Saturday, September 24, 2011

Blog Update

Well, I sold a story to Daily Science Fiction. I will link when the story goes up.

The writing goes well. Even the stuff that gets rejected is good enough to e-publish myself. The best part is that I'm having fun writing adventure fiction. It exercises imagination and plotting ability. I surprise myself daily by achieving a level of writing I did not know I could reach.

I'll be getting into e-publishing. I've been reading some interesting blogs on self-publishing, such as Dean Wesley Smith's, David Gaughran's and Bob Mayer's.

The great things about putting fiction up on Kindle, Nook, etc. and making POD books are: 1) You get a lot of the money and have total control, because you are the publisher and there is no bloodsucking tic of an agent to take 15%; and 2) Your work stays available forever instead of sitting on the shelf for a month and then being remaindered.

The bad things are: 1) You have to do all the work publishers used to do; and 2) You will never make George R.R. Martin-J.K. Rowling-Stephen King kind of money -- your books will never make it to the tables in Costco.

But smart writers don't miss any option. Try to get a traditional publisher, and if that fails, publish it yourself. Or publish it, then send a letter to a traditional publisher offering them a free copy and saying you will take it down if they want to publish your book. All of this can be done without agents taking 15%.

As I publish, this blog will become part of my marketing plan. I'll have to change the name of the blog to my real name, William Greeley, and blog more actively. Using this blog might not be a good idea, as my views are not mainstream. I offend everyone, left and right. Is that a good marketing strategy?

I would announce the name of my self-publishing house, but I need to get the url first. Do I need to copyright the name? What is that process?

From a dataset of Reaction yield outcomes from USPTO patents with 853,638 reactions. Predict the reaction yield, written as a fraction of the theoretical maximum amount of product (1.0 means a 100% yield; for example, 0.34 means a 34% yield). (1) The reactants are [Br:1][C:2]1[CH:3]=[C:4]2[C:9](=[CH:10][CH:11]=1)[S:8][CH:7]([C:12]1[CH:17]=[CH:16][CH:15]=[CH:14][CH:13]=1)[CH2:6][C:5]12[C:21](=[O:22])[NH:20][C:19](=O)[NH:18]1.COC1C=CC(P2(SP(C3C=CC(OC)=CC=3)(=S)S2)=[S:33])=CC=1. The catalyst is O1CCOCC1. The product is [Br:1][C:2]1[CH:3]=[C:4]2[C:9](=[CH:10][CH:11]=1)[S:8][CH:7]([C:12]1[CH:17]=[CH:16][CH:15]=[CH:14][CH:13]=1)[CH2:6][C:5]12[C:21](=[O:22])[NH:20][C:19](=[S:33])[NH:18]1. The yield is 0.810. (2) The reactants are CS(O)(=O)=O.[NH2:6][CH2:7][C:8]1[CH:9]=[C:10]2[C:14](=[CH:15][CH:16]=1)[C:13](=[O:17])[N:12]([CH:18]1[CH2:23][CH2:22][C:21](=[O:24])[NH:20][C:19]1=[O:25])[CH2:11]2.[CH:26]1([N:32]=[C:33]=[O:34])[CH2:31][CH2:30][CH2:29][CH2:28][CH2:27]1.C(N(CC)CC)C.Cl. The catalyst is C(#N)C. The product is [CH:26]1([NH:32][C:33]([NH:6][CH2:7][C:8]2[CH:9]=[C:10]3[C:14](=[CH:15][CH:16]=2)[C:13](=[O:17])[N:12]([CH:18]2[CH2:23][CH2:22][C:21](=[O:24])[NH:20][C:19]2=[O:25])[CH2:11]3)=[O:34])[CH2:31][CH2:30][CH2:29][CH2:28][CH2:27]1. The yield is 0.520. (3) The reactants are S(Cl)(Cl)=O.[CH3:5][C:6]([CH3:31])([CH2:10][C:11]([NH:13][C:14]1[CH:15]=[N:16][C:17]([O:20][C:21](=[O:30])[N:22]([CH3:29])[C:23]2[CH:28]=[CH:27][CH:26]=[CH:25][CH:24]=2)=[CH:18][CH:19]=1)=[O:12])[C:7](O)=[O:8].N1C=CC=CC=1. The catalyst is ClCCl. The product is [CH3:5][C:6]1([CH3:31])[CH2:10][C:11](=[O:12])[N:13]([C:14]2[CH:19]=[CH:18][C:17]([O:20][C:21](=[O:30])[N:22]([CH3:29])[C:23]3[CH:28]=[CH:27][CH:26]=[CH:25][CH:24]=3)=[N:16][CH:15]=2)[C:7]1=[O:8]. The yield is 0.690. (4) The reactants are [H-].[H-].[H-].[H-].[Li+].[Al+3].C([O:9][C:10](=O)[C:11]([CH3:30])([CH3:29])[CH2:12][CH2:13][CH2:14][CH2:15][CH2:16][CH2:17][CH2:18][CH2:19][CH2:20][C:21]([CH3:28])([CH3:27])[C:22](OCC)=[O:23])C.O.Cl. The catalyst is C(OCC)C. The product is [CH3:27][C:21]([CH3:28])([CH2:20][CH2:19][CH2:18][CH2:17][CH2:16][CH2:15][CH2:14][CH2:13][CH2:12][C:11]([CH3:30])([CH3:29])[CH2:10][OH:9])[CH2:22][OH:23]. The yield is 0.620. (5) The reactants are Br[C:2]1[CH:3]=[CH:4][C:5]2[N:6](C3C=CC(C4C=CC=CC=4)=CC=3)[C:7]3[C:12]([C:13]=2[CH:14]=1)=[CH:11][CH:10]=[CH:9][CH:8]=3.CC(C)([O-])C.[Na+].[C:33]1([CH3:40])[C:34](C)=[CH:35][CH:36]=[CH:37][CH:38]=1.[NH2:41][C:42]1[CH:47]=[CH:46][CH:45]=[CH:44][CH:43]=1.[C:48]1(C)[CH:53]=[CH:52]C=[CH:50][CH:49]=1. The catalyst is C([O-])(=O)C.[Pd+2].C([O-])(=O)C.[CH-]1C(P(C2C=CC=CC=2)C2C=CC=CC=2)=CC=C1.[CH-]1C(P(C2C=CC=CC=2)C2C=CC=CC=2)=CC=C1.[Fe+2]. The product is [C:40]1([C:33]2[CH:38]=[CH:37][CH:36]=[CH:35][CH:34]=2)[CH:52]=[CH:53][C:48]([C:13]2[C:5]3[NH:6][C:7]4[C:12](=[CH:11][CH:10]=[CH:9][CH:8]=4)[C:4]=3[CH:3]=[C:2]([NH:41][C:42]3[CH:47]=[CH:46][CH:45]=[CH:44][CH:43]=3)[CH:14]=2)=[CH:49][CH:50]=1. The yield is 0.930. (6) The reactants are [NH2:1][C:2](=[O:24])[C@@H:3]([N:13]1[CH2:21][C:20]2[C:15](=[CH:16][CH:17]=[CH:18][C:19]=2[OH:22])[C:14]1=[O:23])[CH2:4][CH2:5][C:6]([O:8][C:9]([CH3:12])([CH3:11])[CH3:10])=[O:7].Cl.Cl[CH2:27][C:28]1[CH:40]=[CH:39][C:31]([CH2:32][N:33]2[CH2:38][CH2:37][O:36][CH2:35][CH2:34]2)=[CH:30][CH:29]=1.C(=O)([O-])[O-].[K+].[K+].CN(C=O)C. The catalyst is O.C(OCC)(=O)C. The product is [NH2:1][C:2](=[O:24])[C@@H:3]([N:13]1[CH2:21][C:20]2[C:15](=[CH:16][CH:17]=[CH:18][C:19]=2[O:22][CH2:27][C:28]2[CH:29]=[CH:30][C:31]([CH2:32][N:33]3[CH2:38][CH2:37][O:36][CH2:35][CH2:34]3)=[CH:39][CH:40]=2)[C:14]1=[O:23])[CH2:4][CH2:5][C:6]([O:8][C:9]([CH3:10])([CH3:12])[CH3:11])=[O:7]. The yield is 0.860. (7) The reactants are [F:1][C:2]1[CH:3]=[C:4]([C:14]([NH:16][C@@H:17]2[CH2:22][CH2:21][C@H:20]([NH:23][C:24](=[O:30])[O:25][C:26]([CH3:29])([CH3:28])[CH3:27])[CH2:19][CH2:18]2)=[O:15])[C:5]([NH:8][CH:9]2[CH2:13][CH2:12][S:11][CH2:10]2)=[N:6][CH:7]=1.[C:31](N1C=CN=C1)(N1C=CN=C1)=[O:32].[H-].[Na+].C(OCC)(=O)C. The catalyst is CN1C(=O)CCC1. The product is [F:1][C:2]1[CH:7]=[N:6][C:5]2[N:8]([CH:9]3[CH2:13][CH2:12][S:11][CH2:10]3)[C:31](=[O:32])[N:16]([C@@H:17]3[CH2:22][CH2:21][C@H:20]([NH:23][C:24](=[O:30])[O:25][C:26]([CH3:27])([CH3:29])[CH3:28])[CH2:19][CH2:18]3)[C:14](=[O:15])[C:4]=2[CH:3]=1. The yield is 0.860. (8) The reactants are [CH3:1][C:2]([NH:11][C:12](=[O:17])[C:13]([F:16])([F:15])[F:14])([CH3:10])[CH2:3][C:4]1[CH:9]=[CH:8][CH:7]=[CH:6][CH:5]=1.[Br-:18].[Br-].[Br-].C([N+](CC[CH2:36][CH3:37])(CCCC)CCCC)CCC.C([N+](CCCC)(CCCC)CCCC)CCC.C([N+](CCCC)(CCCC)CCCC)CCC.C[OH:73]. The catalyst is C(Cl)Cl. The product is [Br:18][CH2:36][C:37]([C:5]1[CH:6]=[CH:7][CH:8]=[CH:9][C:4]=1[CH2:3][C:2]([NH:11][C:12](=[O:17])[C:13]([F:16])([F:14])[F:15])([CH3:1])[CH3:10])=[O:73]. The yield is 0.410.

Should I get a checking account in the business's name? Smith says so. What if a store writes a check to the publishing name instead of my name?

This is an exciting time for writers. The internet has opened more possibilities than any time since the golden age of pulp fiction.

Speaking of which, I just read that H. Bedford-Jones, known as "King of the Pulps," regularly wrote 5,000-10,000 words a day -- on a typewriter -- and was capable of writing an entire 25,000-word novella in one day. That's 100 pages! At a penny a word, he would make $250 for that one day's work. At a time when lunch cost 15 cents, $250 would buy you last year's car.

If he can write 20-40 pages a day on a typewriter, surely I can write 10 on a computer. The key is motivation, and knowing I have the internet self-publishing option is quite motivating.

Sunday, September 04, 2011

10 Crazy Things I Believe

I'm getting it all out in this post. After this you will be certain I am a certifiable lunatic.

I want to emphasize up front that I am not a physicist or scientist in any way. I took one physics class in college to fill my science requirement. As with most of the general courses outside my major, I skipped the classes, showed up to take the tests, and got a C. Then I returned to acting and drinking. I was not a good student.

What follows are my honestly held opinions.

1. The Big Bang never happened. Existence has no beginning and no ending. The universe cannot be measured by place or time, for it is all places and all times. The universe is eternal, which means "out of time." Time is the measurement of motion within the universe. It is impossible to step outside the universe to measure its size or time of existence.